Philip Slayton

Philip Slayton

After studying law at Oxford University as a Manitoba Rhodes Scholar, Philip Slayton clerked at the Supreme Court of Canada in Ottawa. Then, for thirteen years, he pursued an academic career, teaching at McGill University and becoming dean of law at the University of Western Ontario. Philip then went into legal practice with a major Canadian law firm in Toronto, and worked on many of the biggest corporate and commercial transactions of the time. He retired from the practice of law in 2000. Since leaving legal practice, Philip Slayton has written two best-selling books: Lawyers Gone Bad: Money, Sex and Madness in Canada’s Legal Profession, and Mighty Judgment: How the Supreme Court of Canada Runs Your Life. His last book, How To Be Good: The Struggle Between Law and Ethics, was published in 2017.

The lawyer’s obligation to the fate of our descendants and legal ethics

The lawyer’s obligation to the fate of our descendants and legal ethics

Lawyers should avoid enabling harm to future generations but can still defend those who do, argues Philip Slayton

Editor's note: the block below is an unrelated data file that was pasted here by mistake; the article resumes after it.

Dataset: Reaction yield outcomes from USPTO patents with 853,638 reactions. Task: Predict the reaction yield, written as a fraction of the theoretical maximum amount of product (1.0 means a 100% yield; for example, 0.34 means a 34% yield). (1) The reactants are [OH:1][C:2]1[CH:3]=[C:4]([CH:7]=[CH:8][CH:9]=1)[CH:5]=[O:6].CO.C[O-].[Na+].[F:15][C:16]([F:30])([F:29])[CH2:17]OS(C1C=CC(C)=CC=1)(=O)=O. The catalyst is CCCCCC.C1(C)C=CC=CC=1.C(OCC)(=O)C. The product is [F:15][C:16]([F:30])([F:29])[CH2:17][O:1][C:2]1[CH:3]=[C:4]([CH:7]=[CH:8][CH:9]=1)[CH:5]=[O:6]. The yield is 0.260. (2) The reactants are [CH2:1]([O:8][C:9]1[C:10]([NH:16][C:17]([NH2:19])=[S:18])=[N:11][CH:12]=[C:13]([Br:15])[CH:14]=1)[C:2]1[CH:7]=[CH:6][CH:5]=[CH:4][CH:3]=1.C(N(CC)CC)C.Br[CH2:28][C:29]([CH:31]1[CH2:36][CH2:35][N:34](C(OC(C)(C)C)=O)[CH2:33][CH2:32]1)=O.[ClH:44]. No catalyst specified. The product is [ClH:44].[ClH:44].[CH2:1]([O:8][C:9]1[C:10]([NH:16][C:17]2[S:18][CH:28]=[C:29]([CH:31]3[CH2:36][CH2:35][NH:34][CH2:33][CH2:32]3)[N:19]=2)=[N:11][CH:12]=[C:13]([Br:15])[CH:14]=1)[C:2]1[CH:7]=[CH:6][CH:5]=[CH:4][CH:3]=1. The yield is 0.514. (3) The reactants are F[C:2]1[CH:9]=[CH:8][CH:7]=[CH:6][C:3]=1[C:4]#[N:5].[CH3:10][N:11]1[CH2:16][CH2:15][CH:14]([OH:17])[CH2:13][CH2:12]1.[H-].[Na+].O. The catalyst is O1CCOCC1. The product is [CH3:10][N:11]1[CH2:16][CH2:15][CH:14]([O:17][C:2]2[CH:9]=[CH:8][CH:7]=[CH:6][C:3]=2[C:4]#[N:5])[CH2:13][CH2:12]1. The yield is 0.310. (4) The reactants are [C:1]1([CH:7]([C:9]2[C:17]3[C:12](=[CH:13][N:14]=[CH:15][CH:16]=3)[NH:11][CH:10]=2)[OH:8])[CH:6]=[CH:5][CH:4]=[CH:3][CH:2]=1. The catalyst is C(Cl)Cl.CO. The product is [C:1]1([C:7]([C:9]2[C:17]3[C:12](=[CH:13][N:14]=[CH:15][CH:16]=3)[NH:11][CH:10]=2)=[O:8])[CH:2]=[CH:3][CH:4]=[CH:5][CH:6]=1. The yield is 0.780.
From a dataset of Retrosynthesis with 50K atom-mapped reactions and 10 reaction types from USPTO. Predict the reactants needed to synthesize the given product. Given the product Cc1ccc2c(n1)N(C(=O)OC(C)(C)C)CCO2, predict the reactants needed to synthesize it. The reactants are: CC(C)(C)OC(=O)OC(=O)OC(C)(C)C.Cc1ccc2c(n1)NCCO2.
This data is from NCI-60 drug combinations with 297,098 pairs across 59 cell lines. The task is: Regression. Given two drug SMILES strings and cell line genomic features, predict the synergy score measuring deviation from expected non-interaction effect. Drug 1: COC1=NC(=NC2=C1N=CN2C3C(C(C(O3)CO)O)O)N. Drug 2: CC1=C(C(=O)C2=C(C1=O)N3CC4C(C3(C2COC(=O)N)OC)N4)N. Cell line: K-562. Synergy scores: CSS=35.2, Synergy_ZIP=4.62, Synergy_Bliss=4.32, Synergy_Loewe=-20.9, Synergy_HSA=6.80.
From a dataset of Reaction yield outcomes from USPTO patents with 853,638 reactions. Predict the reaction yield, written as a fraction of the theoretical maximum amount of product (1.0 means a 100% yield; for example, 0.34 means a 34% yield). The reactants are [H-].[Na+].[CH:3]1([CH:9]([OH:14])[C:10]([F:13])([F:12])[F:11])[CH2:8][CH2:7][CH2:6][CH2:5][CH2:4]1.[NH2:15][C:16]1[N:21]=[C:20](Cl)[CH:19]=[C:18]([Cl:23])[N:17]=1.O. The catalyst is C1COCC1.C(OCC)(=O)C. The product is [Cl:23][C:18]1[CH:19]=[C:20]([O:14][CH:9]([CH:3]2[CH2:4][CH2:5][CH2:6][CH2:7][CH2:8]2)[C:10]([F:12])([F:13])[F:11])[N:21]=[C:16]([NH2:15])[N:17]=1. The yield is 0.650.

The computer conundrum

The computer conundrum

The world is awash with digital devices. Lawyers, typically not partial to new things, have had to face this uncongenial fact.

Providing moral guidance

Providing moral guidance

The relationship between community ethical standards and the law is a two-way street.

Defending the despised

Do lawyers have an ethical obligation to represent the unpopular?

Defending animals

Defending animals

Do lawyers have an ethical obligation toward animals? Should they attempt to represent animals in legal actions against negligent, neglectful or cruel owners? Should they argue that nonhumans be given legal standing before the courts?

Should lawyers always follow orders?

Should lawyers always follow orders?

Should a lawyer follow a client’s instructions if the lawyer believes doing so would seriously endanger a client’s best interests?

Poland’s populist assault

Poland’s populist assault

The judiciary is a favoured target for Poland’s governing party

Politicized law schools

Politicized law schools

Law schools that want to promote political viewpoints are misled about their purpose.

South Africa’s  legal architects

South Africa’s legal architects

After apartheid, South African lawyers moved from being immoral technicians to champions of equality.

The #MeToo conundrum

The #MeToo conundrum

A recent article in The Hollywood Reporter caught my eye. The headline announced: “The New #MeToo Economy: Hollywood Lawyers, Crisis PR Pros Seeing ‘Unprecedented’ Uptick in Business.”